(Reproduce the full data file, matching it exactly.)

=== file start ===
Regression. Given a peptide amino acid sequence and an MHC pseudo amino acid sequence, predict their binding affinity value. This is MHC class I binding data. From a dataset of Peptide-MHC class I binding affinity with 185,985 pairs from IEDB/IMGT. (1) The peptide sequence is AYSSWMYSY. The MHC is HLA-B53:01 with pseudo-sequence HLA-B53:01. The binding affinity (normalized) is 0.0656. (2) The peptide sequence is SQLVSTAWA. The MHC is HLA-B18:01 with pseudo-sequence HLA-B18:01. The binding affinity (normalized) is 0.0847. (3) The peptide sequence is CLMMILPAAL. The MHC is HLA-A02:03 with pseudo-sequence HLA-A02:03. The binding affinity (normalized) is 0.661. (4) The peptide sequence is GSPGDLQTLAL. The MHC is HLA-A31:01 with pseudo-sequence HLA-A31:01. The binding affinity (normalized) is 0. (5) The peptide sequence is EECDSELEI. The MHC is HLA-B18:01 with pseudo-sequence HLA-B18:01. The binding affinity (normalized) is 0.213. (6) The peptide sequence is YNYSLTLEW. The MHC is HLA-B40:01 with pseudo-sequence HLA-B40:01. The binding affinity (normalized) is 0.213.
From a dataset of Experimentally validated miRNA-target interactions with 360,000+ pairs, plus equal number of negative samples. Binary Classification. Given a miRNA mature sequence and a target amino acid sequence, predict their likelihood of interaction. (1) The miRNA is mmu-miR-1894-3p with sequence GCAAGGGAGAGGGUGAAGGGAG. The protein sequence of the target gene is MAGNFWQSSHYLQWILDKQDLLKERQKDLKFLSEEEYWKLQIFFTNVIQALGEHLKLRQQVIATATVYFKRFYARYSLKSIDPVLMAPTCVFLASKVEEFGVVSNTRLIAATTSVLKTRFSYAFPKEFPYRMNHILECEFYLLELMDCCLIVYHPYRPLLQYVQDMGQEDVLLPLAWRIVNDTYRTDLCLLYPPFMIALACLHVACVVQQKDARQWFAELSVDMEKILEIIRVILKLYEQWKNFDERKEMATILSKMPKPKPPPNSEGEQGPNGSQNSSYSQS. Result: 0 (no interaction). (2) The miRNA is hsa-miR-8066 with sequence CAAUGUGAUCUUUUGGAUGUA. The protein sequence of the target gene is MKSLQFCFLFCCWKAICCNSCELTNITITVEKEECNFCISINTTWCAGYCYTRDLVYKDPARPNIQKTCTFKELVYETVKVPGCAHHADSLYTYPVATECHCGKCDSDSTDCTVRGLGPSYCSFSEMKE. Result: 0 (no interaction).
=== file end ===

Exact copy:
Regression. Given a peptide amino acid sequence and an MHC pseudo amino acid sequence, predict their binding affinity value. This is MHC class I binding data. From a dataset of Peptide-MHC class I binding affinity with 185,985 pairs from IEDB/IMGT. (1) The peptide sequence is AYSSWMYSY. The MHC is HLA-B53:01 with pseudo-sequence HLA-B53:01. The binding affinity (normalized) is 0.0656. (2) The peptide sequence is SQLVSTAWA. The MHC is HLA-B18:01 with pseudo-sequence HLA-B18:01. The binding affinity (normalized) is 0.0847. (3) The peptide sequence is CLMMILPAAL. The MHC is HLA-A02:03 with pseudo-sequence HLA-A02:03. The binding affinity (normalized) is 0.661. (4) The peptide sequence is GSPGDLQTLAL. The MHC is HLA-A31:01 with pseudo-sequence HLA-A31:01. The binding affinity (normalized) is 0. (5) The peptide sequence is EECDSELEI. The MHC is HLA-B18:01 with pseudo-sequence HLA-B18:01. The binding affinity (normalized) is 0.213. (6) The peptide sequence is YNYSLTLEW. The MHC is HLA-B40:01 with pseudo-sequence HLA-B40:01. The binding affinity (normalized) is 0.213.
From a dataset of Experimentally validated miRNA-target interactions with 360,000+ pairs, plus equal number of negative samples. Binary Classification. Given a miRNA mature sequence and a target amino acid sequence, predict their likelihood of interaction. (1) The miRNA is mmu-miR-1894-3p with sequence GCAAGGGAGAGGGUGAAGGGAG. The protein sequence of the target gene is MAGNFWQSSHYLQWILDKQDLLKERQKDLKFLSEEEYWKLQIFFTNVIQALGEHLKLRQQVIATATVYFKRFYARYSLKSIDPVLMAPTCVFLASKVEEFGVVSNTRLIAATTSVLKTRFSYAFPKEFPYRMNHILECEFYLLELMDCCLIVYHPYRPLLQYVQDMGQEDVLLPLAWRIVNDTYRTDLCLLYPPFMIALACLHVACVVQQKDARQWFAELSVDMEKILEIIRVILKLYEQWKNFDERKEMATILSKMPKPKPPPNSEGEQGPNGSQNSSYSQS. Result: 0 (no interaction). (2) The miRNA is hsa-miR-8066 with sequence CAAUGUGAUCUUUUGGAUGUA. The protein sequence of the target gene is MKSLQFCFLFCCWKAICCNSCELTNITITVEKEECNFCISINTTWCAGYCYTRDLVYKDPARPNIQKTCTFKELVYETVKVPGCAHHADSLYTYPVATECHCGKCDSDSTDCTVRGLGPSYCSFSEMKE. Result: 0 (no interaction).